Human Interest

RECORD-BREAKING: Couple adopts and gives birth to baby frozen as an embryo for 28 years

embryo adoption

A couple in Tennessee has welcomed their second child through embryo adoption, and they broke a record in doing so. Baby Molly Everette spent an astounding 28 years as a frozen embryo, left-over from her biological parents’ IVF process.

Molly was born to her adoptive parents, Tina and Ben Gibson, on October 26, 2020, and holds the record as the longest-frozen embryo to ever be born, according to the University of Tennessee Preston Medical Library. This is not the first child the Gibsons welcomed through embryo adoption; Molly’s full biological sister Emma Wren was adopted by the Gibsons in 2017 after being frozen for more than 24 years. Molly and Emma had both been created at the same time and were frozen together on October 14, 1992 — but Molly broke her sister’s record as the longest-frozen embryo to be born.


“I think this is proof positive that no embryo should ever be discarded, certainly not because it is ‘old!'” said Dr. Jeffrey Kennan, the President and Medical Director of National Embryo Donation Center, who transferred baby Molly as an embryo to Tina’s uterus. “This is also a testament to the excellent embryology work of Carol Sommerfelt [NEDC Lab Director & Embryologist] She is perhaps the preeminent embryologist in the country when it comes to thawing frozen embryos. And of course it’s a testament to how good God is, and to His infinite goodness and love.”

“[This] shows the reason the NEDC mission is so important,” said Sommerfelt, “giving all donated embryos the best chance at life.”


The couple turned to embryo adoption after first becoming foster parents. Ben has cystic fibrosis, and 98% of men with the condition are unable to conceive children naturally. Many turn to IVF themselves to create their own genetic children, but the Gibson’s adopted five frozen embryos — genetic siblings. Three were transplanted to Tina’s uterus, which resulted in the birth of Emma. This time, the remaining two were transferred, which resulted in the birth of Molly.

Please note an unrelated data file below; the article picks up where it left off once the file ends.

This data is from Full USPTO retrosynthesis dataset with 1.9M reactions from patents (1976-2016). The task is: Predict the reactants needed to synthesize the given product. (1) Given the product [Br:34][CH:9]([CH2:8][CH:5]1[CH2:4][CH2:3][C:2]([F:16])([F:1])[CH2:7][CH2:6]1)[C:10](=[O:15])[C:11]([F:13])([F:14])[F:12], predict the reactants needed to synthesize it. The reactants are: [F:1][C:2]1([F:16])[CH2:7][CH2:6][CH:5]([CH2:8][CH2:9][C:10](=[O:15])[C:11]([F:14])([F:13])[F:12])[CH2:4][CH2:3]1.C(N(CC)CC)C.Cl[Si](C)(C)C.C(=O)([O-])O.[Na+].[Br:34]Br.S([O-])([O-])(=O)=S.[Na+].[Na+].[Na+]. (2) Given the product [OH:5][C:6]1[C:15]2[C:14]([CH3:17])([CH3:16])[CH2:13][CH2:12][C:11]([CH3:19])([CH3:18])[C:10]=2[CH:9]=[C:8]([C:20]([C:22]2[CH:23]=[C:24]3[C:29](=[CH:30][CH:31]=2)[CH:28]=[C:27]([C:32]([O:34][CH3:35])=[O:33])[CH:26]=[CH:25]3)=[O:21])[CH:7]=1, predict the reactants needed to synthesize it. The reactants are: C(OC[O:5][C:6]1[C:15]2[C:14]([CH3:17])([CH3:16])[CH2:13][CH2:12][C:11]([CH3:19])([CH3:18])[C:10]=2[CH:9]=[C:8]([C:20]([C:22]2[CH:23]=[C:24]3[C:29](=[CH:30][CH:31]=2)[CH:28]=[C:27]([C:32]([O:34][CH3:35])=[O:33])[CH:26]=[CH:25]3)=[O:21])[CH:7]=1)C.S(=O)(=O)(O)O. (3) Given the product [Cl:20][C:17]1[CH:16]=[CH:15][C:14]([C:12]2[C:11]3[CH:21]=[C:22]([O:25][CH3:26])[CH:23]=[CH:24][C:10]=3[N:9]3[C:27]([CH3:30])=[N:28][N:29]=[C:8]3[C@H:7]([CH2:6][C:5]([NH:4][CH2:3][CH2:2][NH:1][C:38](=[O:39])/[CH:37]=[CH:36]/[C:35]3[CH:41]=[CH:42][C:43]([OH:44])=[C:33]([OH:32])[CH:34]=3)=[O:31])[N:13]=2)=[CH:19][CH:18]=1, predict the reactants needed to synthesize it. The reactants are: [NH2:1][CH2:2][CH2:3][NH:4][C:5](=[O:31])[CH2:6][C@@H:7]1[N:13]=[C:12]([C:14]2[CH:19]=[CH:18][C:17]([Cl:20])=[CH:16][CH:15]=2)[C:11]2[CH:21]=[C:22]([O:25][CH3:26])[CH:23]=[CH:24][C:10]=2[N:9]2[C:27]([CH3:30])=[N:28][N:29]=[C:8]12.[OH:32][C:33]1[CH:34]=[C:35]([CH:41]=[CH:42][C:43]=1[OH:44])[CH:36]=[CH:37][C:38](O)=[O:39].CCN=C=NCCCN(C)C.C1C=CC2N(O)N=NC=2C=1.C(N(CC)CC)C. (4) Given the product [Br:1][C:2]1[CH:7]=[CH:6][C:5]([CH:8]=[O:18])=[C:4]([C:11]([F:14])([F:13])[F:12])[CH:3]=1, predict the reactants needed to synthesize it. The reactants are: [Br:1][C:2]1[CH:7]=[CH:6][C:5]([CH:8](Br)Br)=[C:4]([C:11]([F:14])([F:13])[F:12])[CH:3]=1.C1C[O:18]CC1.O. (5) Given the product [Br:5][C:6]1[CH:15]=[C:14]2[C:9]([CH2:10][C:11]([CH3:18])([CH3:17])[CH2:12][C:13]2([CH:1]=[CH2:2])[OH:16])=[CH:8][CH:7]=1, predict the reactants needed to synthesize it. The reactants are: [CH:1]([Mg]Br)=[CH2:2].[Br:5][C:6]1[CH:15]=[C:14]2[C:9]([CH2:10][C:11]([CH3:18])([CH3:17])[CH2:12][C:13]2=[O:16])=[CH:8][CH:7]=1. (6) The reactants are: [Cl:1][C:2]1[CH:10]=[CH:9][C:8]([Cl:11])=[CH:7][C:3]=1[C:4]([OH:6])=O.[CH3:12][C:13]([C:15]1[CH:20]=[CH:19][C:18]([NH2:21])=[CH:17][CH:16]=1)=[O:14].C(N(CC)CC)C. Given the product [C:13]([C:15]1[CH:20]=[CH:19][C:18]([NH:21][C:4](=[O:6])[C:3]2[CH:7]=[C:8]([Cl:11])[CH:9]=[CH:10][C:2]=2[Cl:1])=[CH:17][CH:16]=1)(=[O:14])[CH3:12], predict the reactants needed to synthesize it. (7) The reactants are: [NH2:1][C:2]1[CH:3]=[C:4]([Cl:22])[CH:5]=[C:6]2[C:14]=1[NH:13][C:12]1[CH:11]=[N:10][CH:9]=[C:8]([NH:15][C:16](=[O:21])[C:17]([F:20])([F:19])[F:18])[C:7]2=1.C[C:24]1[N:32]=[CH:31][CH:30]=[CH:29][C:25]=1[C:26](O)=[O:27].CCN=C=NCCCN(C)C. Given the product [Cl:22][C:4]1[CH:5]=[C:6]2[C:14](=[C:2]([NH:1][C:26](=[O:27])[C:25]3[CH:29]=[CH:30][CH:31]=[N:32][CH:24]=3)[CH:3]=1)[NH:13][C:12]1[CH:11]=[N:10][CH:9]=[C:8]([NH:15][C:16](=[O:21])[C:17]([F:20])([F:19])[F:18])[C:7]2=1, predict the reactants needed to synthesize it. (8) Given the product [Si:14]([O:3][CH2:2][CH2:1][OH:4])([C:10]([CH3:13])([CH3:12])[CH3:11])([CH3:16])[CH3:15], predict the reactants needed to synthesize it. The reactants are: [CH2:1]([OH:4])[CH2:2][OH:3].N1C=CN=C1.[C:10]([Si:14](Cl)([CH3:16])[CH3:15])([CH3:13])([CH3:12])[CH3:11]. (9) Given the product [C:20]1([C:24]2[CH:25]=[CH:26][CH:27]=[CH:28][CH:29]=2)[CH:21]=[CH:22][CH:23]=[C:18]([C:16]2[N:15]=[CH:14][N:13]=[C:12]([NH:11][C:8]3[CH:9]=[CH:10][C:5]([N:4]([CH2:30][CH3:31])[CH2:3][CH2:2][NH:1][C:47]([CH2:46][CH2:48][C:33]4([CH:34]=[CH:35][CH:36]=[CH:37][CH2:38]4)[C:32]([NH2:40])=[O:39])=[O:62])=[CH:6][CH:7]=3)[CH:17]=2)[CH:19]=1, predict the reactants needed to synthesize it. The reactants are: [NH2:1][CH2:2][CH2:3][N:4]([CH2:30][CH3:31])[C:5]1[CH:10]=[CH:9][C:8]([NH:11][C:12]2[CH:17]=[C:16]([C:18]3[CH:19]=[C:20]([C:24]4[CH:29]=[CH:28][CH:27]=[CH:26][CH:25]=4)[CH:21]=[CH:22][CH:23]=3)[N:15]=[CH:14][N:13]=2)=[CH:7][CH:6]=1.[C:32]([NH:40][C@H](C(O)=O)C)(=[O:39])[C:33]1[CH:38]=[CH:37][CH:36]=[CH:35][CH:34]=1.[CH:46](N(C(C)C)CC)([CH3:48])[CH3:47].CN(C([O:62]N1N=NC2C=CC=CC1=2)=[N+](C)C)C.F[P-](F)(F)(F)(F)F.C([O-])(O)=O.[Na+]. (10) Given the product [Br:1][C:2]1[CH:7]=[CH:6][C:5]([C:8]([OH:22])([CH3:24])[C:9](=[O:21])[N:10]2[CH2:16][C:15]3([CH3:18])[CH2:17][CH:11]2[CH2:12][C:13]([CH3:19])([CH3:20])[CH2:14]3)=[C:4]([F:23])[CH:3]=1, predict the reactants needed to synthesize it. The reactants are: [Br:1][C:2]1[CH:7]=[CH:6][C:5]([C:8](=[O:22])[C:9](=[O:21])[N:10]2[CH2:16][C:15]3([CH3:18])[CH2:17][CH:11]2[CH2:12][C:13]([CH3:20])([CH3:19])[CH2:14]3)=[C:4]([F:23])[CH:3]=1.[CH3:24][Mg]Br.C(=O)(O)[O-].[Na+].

“I just couldn’t believe it that I was carrying a baby,” Tina Gibson told NBC 10 after Emma’s birth in 2017. “It was just something we didn’t think would be possible to have that right in front of me and to make it tangible this year. It’s just amazing.”

Though embryo adoption is a beautiful gift, it is estimated that there are currently one million embryos frozen at fertility clinics across the U.S., revealing a significant problem with the fertility industry and IVF. Up to seven percent of these frozen human beings are considered to be abandoned by their parents, who were once desperate to have biological children but then decided they had as many born children as they wanted, and left the others behind. One clinic in Florida reported in 2019 that 21% of its embryos had been abandoned. Fertility clinics are hesitant to destroy these human beings because they don’t want to be accused of being responsible for wrongful death.

Couples with “left-over” children who do not want to give birth to them have four choices: donate their embryos to research, donate them to an infertile couple, keep them frozen indefinitely (a minimum cost of $500 per year), or transfer them to the mother’s uterus during a time in her cycle when pregnancy would be unlikely – in essence, ensuring that none survive.

NEDC has facilitated more than 1,000 births through embryo adoption and the Snowflakes Embryo Adoption Program has helped in the births of 770 children. It is estimated that of the two million embryo transfers from 2000 to 2016, about 16,000 were donated embryos. But there are millions of embryos who never get the chance to grow up.


More than one million babies are estimated to have been born in the U.S. from IVF, according to 2014 data. However, according to data from 2012, 1.7 million human embryos have been thrown away. In addition, countless embryos don’t implant or make it to full term, and there are still a million frozen, awaiting their fate. In the quest to create human life, more lives are destroyed — or don’t survive — than are actually born. One million babies born, but at least 2.7 million either destroyed or left in limbo.

This fact, along with the lack of regulation and consistent laws in the fertility industry and the consumeristic aspect of the industry, shines a light on the ethical concerns that surround IVF. When examined in the shadow of more than 61 million abortions in the U.S., it’s hard to reconcile the fact that the fertility industry is a $5.8 billion dollar industry built to create human life while the nation’s number one abortion provider, Planned Parenthood, brings in approximately $200 million from abortion alone every single year, committing 40% of all abortions in the United States.

Embryo adoption has given people like Emma and Molly the chance to live out their lives. Millions of others won’t receive that chance.

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